tia groups, the Revolutionaries
Operation Room and the Anti-
Crime Department. They put
out statements saying they had
"arrested" Zidan on accusations
of harming state security and
corruption. The public prosecu-
tor's office said it had issued no
such warrant.

UNCREDITED/AP
Egyptian President Mohammed Morsi, center, speaks with Minister of Defense, Lt. Gen. Abdel-fattah el-Sissi,'left, at a
military base in Ismailia Egypt.
..sent entiEgypt
rises as State Dep.halts aid

Cancellation is result
of former pres. Morsi
ousting in July
CAIRO (AP) - Washington's
decision to withhold millions of
dollars in mostly military aid to
Egypt is fueling anti-U.S. senti-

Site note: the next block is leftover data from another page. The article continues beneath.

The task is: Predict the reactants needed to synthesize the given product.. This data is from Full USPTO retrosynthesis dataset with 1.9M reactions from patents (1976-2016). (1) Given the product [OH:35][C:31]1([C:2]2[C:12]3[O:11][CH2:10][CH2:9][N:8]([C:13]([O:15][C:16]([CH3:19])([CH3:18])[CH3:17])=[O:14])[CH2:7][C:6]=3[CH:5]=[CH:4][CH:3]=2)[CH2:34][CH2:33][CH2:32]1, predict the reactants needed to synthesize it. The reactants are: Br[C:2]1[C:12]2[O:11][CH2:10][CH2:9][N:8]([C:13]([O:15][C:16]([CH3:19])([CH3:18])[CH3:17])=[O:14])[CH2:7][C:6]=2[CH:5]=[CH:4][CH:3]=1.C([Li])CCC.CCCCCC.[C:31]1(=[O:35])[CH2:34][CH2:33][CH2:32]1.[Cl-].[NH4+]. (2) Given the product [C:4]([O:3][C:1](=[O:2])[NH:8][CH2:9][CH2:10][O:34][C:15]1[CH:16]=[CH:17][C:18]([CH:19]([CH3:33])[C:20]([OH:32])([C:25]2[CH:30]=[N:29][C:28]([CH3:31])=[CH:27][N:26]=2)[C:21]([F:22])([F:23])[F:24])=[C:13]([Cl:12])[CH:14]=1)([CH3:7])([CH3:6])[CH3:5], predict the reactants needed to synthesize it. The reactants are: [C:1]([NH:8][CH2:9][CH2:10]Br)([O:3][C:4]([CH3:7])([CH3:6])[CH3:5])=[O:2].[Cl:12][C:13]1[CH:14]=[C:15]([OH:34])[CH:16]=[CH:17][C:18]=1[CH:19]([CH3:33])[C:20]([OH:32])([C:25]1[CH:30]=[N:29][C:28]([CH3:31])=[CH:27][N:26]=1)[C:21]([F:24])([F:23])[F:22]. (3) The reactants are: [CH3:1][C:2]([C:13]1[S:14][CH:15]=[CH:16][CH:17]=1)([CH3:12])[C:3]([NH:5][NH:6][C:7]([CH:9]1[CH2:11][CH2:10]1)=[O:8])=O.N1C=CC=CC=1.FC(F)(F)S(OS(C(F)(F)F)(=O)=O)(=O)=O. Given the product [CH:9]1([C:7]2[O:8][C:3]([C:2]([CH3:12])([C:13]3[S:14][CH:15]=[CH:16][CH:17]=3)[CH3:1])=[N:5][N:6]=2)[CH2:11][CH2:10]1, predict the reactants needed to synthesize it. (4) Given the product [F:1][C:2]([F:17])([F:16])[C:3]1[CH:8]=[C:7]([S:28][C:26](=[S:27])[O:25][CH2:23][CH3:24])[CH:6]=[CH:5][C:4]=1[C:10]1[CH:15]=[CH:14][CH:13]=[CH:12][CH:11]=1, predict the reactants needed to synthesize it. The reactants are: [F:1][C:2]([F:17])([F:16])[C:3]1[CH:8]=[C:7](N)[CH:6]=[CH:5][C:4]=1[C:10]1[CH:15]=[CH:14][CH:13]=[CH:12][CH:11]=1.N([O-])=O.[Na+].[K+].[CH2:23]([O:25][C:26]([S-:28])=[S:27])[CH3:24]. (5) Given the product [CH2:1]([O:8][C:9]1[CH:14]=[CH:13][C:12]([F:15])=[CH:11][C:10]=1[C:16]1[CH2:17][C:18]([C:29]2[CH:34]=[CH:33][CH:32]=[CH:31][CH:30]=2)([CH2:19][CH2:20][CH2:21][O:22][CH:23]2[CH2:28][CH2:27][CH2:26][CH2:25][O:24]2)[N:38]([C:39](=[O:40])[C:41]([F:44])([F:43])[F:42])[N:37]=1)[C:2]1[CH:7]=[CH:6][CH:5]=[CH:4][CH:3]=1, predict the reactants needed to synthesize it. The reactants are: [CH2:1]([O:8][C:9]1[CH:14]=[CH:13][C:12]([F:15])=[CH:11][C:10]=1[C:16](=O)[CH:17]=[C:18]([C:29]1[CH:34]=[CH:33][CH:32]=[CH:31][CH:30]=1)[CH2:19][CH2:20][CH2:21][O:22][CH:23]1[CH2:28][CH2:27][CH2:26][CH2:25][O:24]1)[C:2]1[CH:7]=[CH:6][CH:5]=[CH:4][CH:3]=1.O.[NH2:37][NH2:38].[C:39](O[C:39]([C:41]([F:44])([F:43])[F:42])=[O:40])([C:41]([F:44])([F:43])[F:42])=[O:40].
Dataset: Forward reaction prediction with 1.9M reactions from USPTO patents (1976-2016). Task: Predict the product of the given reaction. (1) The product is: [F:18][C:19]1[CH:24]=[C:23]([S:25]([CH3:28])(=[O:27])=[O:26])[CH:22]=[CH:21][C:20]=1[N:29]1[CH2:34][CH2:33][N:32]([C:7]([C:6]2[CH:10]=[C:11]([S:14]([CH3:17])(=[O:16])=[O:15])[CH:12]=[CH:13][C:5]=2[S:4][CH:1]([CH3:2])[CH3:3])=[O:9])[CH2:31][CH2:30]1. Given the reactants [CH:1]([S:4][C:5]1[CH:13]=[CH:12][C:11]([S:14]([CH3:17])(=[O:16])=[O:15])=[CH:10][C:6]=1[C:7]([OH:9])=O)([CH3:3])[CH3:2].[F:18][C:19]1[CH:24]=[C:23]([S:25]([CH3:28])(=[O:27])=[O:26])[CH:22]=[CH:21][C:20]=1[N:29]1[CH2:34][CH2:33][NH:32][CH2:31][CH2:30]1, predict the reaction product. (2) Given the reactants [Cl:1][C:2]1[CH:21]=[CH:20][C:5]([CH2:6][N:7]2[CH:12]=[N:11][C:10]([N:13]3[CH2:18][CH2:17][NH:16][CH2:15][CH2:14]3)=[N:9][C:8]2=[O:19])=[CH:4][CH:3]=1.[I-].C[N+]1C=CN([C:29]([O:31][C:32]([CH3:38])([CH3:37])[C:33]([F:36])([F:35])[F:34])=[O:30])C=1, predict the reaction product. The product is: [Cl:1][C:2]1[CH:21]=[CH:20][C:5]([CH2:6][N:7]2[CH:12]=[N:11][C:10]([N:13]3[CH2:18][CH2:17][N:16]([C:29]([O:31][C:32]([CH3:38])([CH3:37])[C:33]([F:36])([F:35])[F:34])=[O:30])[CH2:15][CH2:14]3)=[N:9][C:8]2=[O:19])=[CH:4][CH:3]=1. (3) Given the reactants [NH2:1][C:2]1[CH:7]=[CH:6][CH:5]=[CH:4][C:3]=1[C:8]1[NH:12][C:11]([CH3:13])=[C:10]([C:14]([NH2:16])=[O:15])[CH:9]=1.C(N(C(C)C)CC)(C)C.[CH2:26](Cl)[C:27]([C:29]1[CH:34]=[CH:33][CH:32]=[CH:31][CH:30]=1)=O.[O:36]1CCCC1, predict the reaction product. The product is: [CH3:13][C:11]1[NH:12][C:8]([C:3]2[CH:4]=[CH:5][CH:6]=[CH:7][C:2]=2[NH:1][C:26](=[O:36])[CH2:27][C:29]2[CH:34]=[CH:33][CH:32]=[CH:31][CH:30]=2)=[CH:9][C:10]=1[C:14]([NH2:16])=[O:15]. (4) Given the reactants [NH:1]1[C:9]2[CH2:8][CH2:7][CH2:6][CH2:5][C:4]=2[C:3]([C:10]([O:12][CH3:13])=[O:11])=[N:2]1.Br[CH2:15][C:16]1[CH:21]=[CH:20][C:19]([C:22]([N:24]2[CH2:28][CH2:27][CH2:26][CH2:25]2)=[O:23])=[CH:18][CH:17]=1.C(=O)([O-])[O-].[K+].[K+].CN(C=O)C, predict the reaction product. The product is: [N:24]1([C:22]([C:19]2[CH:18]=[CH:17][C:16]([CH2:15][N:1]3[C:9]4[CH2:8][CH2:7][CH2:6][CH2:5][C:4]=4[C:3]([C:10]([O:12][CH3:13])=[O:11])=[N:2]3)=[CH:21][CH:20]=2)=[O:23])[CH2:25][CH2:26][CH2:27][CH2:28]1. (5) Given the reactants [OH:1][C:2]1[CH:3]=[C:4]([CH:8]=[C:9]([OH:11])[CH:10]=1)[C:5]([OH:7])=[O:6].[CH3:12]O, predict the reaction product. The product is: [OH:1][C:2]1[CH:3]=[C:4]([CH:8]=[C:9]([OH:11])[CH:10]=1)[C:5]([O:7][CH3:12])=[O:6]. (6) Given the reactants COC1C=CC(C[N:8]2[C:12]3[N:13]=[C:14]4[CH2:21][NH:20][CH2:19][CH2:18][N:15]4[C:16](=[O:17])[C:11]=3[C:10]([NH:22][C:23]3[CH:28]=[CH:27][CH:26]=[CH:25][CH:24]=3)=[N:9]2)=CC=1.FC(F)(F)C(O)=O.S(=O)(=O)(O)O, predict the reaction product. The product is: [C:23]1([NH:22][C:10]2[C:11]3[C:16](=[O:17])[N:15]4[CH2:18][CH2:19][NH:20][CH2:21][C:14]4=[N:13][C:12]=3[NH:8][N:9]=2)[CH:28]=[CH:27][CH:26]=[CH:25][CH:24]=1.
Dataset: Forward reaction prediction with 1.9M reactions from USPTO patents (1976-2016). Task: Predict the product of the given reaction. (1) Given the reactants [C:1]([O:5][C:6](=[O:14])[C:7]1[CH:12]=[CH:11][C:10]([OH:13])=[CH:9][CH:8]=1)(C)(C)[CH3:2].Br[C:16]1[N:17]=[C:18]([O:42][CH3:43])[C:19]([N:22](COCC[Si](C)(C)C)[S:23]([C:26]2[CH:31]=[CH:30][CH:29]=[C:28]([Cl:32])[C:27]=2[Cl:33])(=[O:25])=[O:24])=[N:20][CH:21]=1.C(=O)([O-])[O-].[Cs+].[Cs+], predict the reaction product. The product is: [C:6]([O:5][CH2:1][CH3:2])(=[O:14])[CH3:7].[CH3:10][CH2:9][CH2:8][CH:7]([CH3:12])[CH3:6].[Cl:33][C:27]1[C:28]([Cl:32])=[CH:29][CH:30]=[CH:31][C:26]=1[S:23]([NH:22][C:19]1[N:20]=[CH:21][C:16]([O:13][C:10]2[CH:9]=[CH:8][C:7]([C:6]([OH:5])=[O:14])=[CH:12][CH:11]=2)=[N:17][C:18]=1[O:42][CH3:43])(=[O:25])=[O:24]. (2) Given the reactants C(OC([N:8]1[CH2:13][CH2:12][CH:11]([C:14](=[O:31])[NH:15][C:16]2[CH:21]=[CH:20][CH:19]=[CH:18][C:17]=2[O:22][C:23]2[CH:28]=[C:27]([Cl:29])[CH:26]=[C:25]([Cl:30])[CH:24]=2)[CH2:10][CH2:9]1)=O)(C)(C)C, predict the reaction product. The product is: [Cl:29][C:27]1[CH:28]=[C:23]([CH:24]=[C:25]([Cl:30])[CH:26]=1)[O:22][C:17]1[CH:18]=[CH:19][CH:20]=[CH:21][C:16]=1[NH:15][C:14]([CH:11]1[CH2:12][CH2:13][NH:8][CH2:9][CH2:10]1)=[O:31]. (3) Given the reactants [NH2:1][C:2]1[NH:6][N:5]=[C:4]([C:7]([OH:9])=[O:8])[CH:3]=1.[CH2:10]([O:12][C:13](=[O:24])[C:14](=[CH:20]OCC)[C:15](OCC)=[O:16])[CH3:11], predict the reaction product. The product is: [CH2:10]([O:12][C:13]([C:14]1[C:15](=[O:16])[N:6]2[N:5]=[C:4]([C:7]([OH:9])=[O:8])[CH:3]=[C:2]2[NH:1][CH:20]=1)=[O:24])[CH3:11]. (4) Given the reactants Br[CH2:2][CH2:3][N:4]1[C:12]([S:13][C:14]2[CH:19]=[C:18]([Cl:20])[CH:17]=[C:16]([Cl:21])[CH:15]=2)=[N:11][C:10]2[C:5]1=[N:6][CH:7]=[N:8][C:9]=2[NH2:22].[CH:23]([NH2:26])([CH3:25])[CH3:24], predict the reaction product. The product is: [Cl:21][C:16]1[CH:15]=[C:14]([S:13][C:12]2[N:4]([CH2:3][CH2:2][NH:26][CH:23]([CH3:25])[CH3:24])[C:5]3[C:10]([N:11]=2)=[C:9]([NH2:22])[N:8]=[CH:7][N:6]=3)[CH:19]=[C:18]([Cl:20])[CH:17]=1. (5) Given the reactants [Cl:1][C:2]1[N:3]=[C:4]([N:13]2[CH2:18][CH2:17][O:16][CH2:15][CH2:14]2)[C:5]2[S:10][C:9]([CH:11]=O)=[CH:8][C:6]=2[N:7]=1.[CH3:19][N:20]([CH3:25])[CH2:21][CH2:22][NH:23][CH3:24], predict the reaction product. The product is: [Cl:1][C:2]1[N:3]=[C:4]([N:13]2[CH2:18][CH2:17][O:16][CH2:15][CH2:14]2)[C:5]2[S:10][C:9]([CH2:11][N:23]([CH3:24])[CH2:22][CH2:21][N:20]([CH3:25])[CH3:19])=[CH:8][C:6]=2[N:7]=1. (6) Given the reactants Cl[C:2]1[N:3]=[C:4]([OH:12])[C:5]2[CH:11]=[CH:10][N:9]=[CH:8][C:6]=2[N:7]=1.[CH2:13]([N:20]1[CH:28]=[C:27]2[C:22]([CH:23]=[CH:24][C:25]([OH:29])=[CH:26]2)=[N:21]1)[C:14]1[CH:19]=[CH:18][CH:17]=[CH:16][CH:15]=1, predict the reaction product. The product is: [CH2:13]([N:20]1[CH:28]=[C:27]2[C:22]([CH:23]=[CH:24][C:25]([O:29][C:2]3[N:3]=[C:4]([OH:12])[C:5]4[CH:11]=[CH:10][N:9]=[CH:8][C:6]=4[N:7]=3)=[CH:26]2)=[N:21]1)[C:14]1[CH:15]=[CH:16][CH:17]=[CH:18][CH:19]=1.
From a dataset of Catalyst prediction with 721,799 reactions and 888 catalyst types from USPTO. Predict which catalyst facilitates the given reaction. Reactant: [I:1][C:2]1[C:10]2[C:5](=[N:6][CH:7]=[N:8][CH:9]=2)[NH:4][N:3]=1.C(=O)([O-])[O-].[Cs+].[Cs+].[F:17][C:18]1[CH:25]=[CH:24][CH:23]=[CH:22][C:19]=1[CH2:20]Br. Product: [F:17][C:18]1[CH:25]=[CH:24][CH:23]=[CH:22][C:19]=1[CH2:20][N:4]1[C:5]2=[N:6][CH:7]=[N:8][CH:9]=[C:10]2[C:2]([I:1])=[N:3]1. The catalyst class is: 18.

ment and the perception that
Washington supports Moham-
med Morsi, the Islamist presi-
dent the military ousted in a
July coup.
That could boost the popu-
larity of the military chief,
Gen. Abdel-Fattah el-Sissi,
whom the U.S. is trying to pres-
sure to ensure a transition to
democracy and ease the fierce
crackdown on Morsi's Muslim
Brotherhood.
The aid freeze could also
embolden Morsi's supporters
to intensify their campaign of
street protests in the belief that
the military-backed govern-
ment is losing the goodwill of
its top foreign backer. The pro-
tests, met by a fierce response
by security forces that has left
hundreds dead, have kept the

new government from tackling
Egypt's pressing problems after
2 a/ years of turmoil.
Still, Egypt's military-backed
government is unlikely to aban-
don the road map it announced
when Morsi was removed in
a July 3 coup - to amend the
nation's Islamist-tilted consti-
tution and put the changes to a